Stick to vaccine protocols for consistent performance across all pigs, maintain biosecurity to prevent pathogens from entering barns.

February 15, 2024

5 Min Read
National Pork Board

By Dyneah Classen, DVM, Carthage Veterinary Service

When it comes to cutting costs for a swine operation, producers need to balance the necessity of saving money against what measures should not be compromised to maintain optimal herd health and productivity.

One cost you might be able to influence is feed mitigants. The Swine Health Information Center publishes monthly disease monitoring reports on transmission, which often peaks in colder months. You may not need to buy mitigants in feed in the summer if high temperatures are sufficient to kill viruses and bacteria (unless you’re running a high-health status farm) — it’s similar to people needing to apply higher-SPF sunscreen in June than in December, because of longer hours of UV exposure.

I also recommend wise consideration of your vaccination schedule. I have heard of producers using only a half-dose to vaccinate wean pigs against the likes of Mycoplasma hyopneumoniae bacteria or porcine circovirus type . Although some were fortunate that the herd did not contract infection later, many were not so lucky. A PCV2 outbreak is especially detrimental to pigs near market status, causing weight loss or mortality. The money you saved rationing doses isn’t beneficial if you lose the cost of other inputs you spent getting the pig that close to the finish line without a win.

Even in needing to save money, producers recognize the importance of early preventative care, including vaccinations. One smart way to save may be to wait and dose seasonally — for example, there are more outbreaks of ileitis, in summer months in summer market hogs, so perhaps your veterinarian can advise how to vaccinate against Lawsonia intracellularis closer to that time if it offers a financial break.

I recommend sticking to vaccine protocols for consistent performance across all pigs, and because if you postpone a round, it’s easier to forget it later. Vaccines are a form of insurance and the protection they offer is critical. A properly vaccinated pig has a better chance of showing consistent average daily gain and feed efficiency and may need fewer antibiotics in its lifetime.

Look for opportunities

Stabilizing herds against endemic diseases, even with vaccinations, is another challenge. One tool producers can use to combat M. hyo outbreaks is herd closure and elimination. This has been effective in cutting the incidence of M. hyo over the years; now is the least number of cases I’ve seen since 2007. Producers seem to need fewer antibiotics and enjoy more growth consistency now due to previous closures.

The problem is that any herd closure is costly and stressful. While M. hyo is undesirable, unless you are seeing a big problem downstream, you may not be able to justify the expense of a 40-week closure for elimination. If, however, your herd experiences a concurrent or more serious disease outbreak, such as porcine reproductive and respiratory syndrome, it is more worth going through the load, close and homogenize steps to get rid of that and M. hyo at the same time.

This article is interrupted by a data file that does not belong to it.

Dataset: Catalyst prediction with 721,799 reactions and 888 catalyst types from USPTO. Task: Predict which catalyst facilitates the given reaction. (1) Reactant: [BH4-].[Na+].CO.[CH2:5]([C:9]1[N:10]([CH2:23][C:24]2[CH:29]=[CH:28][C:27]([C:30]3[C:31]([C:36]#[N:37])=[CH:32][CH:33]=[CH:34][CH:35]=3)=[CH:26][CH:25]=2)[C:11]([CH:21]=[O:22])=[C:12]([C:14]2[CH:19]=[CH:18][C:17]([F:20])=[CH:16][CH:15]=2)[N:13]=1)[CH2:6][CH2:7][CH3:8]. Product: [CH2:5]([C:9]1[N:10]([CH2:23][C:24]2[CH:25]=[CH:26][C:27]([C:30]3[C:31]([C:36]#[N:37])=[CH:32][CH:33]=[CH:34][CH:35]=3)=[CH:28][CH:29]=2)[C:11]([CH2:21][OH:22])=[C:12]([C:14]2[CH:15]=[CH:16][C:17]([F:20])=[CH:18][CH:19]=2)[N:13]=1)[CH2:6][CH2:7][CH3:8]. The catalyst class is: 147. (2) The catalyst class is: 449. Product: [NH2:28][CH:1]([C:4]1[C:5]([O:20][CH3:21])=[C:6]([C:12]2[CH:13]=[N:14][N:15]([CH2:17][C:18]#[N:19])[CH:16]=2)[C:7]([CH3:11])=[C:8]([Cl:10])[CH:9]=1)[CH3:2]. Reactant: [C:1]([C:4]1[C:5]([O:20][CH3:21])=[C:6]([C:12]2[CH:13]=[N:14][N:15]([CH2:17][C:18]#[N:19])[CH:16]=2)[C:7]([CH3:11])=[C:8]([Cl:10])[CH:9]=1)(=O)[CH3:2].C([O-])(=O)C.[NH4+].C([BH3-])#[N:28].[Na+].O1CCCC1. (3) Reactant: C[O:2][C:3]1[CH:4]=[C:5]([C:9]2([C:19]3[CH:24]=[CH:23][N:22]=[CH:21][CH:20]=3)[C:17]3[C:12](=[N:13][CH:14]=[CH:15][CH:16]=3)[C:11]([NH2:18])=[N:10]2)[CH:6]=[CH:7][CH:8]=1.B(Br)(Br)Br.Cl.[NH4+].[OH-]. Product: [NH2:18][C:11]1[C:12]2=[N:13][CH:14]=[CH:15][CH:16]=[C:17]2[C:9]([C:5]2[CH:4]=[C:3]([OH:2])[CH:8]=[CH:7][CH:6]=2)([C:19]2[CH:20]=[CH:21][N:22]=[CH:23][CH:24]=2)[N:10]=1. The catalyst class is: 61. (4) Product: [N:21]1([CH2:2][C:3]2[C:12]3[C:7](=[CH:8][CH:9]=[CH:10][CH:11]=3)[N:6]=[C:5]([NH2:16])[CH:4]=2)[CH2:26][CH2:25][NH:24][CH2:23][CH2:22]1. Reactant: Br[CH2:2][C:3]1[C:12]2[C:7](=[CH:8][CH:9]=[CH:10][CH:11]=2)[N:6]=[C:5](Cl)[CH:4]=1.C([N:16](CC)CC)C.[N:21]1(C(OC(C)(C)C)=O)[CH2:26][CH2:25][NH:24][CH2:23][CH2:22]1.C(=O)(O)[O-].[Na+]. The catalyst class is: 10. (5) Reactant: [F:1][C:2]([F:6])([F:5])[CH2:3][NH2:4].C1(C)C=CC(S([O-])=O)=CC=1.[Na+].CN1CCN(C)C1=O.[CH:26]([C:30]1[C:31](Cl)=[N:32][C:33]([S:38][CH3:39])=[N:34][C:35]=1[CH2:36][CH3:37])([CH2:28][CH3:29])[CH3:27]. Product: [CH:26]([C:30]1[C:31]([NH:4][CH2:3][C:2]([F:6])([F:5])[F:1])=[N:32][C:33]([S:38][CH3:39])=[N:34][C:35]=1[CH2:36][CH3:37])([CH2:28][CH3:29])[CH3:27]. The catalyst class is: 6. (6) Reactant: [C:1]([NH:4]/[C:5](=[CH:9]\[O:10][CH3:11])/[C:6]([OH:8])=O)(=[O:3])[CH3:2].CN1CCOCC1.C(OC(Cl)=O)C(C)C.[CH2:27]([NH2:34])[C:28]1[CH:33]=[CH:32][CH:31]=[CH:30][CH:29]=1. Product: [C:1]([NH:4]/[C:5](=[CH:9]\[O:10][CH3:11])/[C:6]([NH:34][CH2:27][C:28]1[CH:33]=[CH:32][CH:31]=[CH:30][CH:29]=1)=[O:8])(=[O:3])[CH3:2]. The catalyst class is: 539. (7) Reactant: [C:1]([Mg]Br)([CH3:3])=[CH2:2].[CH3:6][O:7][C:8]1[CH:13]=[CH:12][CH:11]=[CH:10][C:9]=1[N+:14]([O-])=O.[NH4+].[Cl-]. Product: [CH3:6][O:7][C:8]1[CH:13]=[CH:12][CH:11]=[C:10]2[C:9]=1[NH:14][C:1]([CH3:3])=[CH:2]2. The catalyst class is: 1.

An ounce of prevention

Maintaining biosecurity is vital to prevent pathogens from entering your barns and triggering interventions such as antibiotics and more frequent veterinary visits — or worse, higher mortality rates. Even when ill animals recover and survive, their lungs or digestive system might be damaged enough to reduce their ADG and feed conversion efficiency.

Biosecurity means doing what you can to reduce the chances of infectious disease via people, animals, equipment or vehicles. It can be a complex set of filters and electronics and changing houses, or as simple as basic barriers coupled with protocols to which you strictly adhere. For instance, if you can’t afford full facility filtration or even a sizable shower and changing room, you can at least establish a small anteroom space divided into “dirty” and “clean” zones to change outerwear and boots and wash hands before going into a barn to decrease pathogen transmission.

Another major disease vector is trucks moving in and out of farms, especially for market loads at the end of a closeout. A full wash at each passage isn’t cheap, so if you can’t justify this kind of expense, think of ways you can work around it without sacrificing biosecurity. If a partial wash costs less than a full wash, it may be better than none at all.

Also, establish clear lines of separation during loading and unloading — don’t allow the truck driver in chutes or barns, and establish separate people to stay in the trailer from those on the ground, neither crossing into the other environment during loading/unloading. When moving animals into your barn, be sure you are loading in your healthiest animals first.

In truck washing, I would not advise cutting corners in sow spaces. Tracking in pathogens to gestating pigs and piglets may result in infections to the young animals and leave a negative impact, impeding their health and growth performance even into the market hog stage.

Evaluate your resources

Finally, reexamine your inputs to see where you might use lower-cost products. If you make the change to a generic that costs less, be sure it does at least as good a job — Carthage Veterinary Service has switched disinfectants to clean our barns, and while the new one costs less and uses different chemistry, it achieves the same results.

With our buying power, CVS can assist producers with negotiating lower-cost products and vaccines so they don’t have to sacrifice safety for savings.

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